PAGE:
"Unfortunately, however, when the hiatus ends, global warming looks set to be rapid."

The impact of the trade winds on global average temperatures is caused by the winds forcing heat to accumulate below surface of the Western Pacific Ocean.

Observations are shown as annual anomalies relative to the 1980-2012 mean (grey bars) and a five-year running mean (black solid line). Model projections are shown relative to the year 2000 and combine the CMIP3 and CMIP5 multi-model mean (red dashed line) and range (red shaded envelope). The projections branch o the five-year running mean of observed anomalies and include all simulations as evaluated by the IPCC AR4 and AR5. The cyan, blue and purple dashed lines and the blue shading indicate projections adjusted by the trade-wind-induced SAT cooling estimated by the ocean model (OGCM), under three scenarios: the recent trend extends until 2020 before stabilizing (purple dashed line); the trend stabilizes in year 2012 (blue dashed line); and the wind trend reverses in 2012 and returns to climatological mean values by 2030 (cyan dashed line). The black, dark green and light green dashed lines are as per the above three scenarios, respectively, only using the trade-wind-induced SAT cooling derived from the full coupled model (CGCM). Shading denotes the multi-model range throughout.

(Photo Credit: : Nature Climate Change. Recent intensification of wind-driven circulation in the Pacific and the ongoing warming hiatus. Prof Matthew H England et al.)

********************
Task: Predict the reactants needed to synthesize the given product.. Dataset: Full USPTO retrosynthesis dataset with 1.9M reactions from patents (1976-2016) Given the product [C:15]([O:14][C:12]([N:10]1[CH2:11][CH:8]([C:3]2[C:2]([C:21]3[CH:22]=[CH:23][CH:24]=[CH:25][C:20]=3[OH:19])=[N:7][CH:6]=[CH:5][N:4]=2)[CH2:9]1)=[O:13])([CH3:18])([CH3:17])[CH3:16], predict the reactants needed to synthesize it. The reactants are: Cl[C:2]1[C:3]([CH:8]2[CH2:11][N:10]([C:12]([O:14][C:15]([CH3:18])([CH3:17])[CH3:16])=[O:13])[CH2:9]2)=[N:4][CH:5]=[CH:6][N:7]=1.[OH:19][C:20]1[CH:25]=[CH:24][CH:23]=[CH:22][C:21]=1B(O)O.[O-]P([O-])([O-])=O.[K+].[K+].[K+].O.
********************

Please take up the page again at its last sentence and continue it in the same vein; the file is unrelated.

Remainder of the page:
"This pumping of heat into the ocean is not very deep, however, and once the winds abate, heat is returned rapidly to the atmosphere" England explains.

"Climate scientists have long understood that global average temperatures don't rise in a continual upward trajectory, instead warming in a series of abrupt steps in between periods with more-or-less steady temperatures. Our work helps explain how this occurs," said Prof England.

"We should be very clear: the current hiatus offers no comfort - we are just seeing another pause in warming before the next inevitable rise in global temperatures."

This image shows normalized histograms of Pacific trade wind trends (computed over 6 N S and 180W) for all 20-year periods using monthly data in observations (1980-2011) versus available CMIP5 models (1980-2013). The observed trend strength during 1992-2011 is indicated.

(Photo Credit: For articles on this paper only. : Nature Climate Change. Recent intensification of wind-driven circulation in the Pacific and the ongoing warming hiatus. Prof Matthew H England et al.)

Post new comment

The content of this field is kept private and will not be shown publicly.
  • Allowed HTML tags: <a> <em> <img> <strong> <object> <cite><p><br><i><b><center><ul><li><div><html5:figure><html5:figcaption>
  • Lines and paragraphs break automatically.

More information about formatting options

CAPTCHA
Sorry, we know you're not a spambot, but they're out there